Eskom on Saturday, 29 October, synchronised Unit 3 of the Ingula Pumped Storage Scheme.
Unit 3 at Ingula, which is located on the cross-border of the Free State and KwaZulu-Natal, is the final unit to be synchronised.
In a statement on Sunday, Eskom said Unit 3 was previously synchronised to the national grid on 6 March 2016 and supported the grid until 6 April 2016 when an electrical incident occurred. “After almost 500,000 man-hours of work without any safety incidents, the team completed the repair and has synchronised the unit back onto the national grid,” said the power utility.
Synchronisation is the process whereby the generator in the unit is electrically connected to the national power grid in such a way that its power is perfectly aligned with all the other generators to generate and deliver electricity into the national power grid.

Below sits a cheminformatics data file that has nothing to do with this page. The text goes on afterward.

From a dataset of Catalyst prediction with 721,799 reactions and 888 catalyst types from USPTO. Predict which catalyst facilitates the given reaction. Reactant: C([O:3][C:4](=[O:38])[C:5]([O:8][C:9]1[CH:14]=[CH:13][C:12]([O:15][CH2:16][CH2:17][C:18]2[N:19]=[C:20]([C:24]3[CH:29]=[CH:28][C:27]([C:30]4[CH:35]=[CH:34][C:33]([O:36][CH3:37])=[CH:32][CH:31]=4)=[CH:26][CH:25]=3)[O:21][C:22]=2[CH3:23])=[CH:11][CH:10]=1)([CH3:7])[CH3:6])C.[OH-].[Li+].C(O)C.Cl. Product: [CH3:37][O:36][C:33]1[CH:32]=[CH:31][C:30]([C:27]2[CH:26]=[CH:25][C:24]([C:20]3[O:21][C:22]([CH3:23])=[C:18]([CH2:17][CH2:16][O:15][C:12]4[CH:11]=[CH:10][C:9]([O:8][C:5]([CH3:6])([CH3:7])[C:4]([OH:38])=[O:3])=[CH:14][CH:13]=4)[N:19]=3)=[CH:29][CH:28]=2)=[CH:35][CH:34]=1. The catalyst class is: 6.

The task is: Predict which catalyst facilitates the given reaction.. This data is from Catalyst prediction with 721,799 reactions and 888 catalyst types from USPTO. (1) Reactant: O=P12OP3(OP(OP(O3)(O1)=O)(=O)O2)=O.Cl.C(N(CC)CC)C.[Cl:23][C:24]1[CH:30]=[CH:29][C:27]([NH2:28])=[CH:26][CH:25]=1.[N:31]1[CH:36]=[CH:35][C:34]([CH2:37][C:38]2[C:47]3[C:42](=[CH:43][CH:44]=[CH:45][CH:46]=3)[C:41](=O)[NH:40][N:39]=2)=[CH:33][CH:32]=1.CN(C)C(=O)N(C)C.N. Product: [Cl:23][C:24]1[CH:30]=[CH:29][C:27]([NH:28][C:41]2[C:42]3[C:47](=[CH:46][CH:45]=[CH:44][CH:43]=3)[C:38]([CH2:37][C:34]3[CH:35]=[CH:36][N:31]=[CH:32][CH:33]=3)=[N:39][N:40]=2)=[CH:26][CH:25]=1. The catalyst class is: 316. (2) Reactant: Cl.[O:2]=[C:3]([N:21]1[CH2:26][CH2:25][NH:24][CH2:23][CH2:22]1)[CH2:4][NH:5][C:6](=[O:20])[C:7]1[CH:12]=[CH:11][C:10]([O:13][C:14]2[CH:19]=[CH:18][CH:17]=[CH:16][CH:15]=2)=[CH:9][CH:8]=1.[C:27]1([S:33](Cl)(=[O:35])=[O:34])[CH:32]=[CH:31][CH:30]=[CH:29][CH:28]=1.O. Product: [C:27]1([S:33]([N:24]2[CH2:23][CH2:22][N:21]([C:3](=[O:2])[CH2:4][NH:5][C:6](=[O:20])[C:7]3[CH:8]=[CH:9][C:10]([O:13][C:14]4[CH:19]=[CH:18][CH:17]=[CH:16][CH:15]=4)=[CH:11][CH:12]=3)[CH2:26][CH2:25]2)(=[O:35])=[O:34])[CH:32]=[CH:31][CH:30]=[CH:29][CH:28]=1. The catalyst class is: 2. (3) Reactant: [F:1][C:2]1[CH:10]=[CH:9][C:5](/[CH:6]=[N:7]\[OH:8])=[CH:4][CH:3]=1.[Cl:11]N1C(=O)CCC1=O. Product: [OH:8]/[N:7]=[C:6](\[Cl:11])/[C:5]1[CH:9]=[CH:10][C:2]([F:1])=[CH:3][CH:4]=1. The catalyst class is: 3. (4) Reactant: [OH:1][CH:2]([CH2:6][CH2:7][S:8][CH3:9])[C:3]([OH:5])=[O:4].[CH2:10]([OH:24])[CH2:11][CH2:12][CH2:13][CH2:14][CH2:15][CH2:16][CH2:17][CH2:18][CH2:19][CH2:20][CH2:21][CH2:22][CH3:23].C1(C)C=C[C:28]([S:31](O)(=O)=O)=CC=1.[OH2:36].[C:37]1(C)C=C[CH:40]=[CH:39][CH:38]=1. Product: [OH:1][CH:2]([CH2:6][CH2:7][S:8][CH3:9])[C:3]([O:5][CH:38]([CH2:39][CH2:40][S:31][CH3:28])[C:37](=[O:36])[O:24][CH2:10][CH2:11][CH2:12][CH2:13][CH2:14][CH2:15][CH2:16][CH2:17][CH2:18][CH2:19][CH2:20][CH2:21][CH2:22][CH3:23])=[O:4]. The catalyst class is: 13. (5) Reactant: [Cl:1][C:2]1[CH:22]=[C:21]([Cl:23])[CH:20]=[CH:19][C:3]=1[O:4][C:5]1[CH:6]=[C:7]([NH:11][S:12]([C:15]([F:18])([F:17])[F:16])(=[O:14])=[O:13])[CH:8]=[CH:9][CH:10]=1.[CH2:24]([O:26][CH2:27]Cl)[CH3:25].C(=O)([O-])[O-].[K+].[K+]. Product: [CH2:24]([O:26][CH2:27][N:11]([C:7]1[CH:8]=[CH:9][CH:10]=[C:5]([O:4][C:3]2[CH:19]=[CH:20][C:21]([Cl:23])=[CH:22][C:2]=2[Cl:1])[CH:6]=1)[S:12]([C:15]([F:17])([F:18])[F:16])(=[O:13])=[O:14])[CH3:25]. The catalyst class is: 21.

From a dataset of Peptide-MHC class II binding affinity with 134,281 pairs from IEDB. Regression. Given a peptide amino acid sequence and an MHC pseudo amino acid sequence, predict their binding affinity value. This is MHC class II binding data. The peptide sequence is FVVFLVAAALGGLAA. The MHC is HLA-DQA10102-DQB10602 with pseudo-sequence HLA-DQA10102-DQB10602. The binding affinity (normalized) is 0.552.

Ingula’s Unit 4 went into commercial operation on 10 June 2016 while Units 2 and 1 were put into commercial operation on the 22 August 2016 and 30 August 2016 respectively.
Ingula’s four units are located 350m underground in the world’s largest machine hall in mud-rock. To turn the more than 500-ton rotating mass of the generator rotor and turbine, water is released from Ingula’s upper dam, Bedford Dam, situated 460m higher and 2km away. Water rushes down to the turbines at around 60km per hour with enough water passing through each turbine to fill an Olympic-sized swimming pool in six seconds. Rotating at 428 revolutions per minute, each unit will produce 333MW, a total for the station of 1,332MW. Upon completion Ingula will be Africa’s newest and largest pumped storage scheme and the 14th largest in the world.